The Egyptian government is now paying due attention to the Sinai Peninsula region, as it has given the go-ahead for major projects like the Great Transfiguration project, which aims to upgrade St Catherine’s into a leading destination for religious, environmental, and therapeutic tourism.
The project tacks place in the archaeological site of Mount Sinai behind the St Catherine’s Monastery, where God appeared to Moses and gave him the Ten Commandments according to the Old Testament of the Bible.
The project has long been demanded by investors and Sinai residents with the aim of achieving the optimum use of St Catherine’s natural resources and the legacy of an area full of religious sites but that has been in desperate need of infrastructure and utility networks.
Additionally, the government targets to attract over 1 million tourists to Sinai Peninsula, which cited as the meeting point of the three monotheistic religions of Judaism, Christianity, and Islam.
The Great Transfiguration is carried out by the Central Agency for Urbanisation, an affiliate of the Ministry of Housing, Utilities, and Urban Communities, with the joint cooperation of the ministries of tourism and environment.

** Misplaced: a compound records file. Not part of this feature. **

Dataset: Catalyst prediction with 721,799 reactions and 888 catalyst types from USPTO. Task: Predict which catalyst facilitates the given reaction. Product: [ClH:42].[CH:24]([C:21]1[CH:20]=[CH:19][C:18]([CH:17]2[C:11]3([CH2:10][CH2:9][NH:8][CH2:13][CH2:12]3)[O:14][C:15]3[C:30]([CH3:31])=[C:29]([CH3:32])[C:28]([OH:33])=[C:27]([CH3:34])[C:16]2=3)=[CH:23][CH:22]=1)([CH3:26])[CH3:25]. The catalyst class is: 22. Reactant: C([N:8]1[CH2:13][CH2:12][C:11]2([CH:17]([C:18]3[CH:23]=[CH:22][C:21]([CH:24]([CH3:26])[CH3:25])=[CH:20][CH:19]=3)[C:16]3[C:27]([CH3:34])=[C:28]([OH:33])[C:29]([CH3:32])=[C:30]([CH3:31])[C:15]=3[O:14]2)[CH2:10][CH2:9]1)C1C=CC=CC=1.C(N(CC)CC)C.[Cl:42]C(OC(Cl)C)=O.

It includes plans to reuse underground water and establish a road network linking the touristic destinations of South Sinai, such as Dahab and Sharm El-Sheikh.
According to Assem Al-Gazzar, the minister of housing, the project is funded by the New Urban Communities Authority based on the directives of President Abdel-Fattah Al-Sisi to develop the area of St Catherine’s that enjoys a high historical and spiritual value.
The Great Transfiguration project includes upgrading the existing ecolodge and constructing a new one, establishing a Peace Park, building a hotel on the mountain, opening a new visitors’ centre and administrative complex, and developing the touristic area and the heritage centre in the city, Al-Gazzar announced.
It will also focus on upgrading the residential area of the local Bedouin and building a new residential compound, developing the Valley of the Monastery, and constructing a new road and utilities network with safety measures against floods.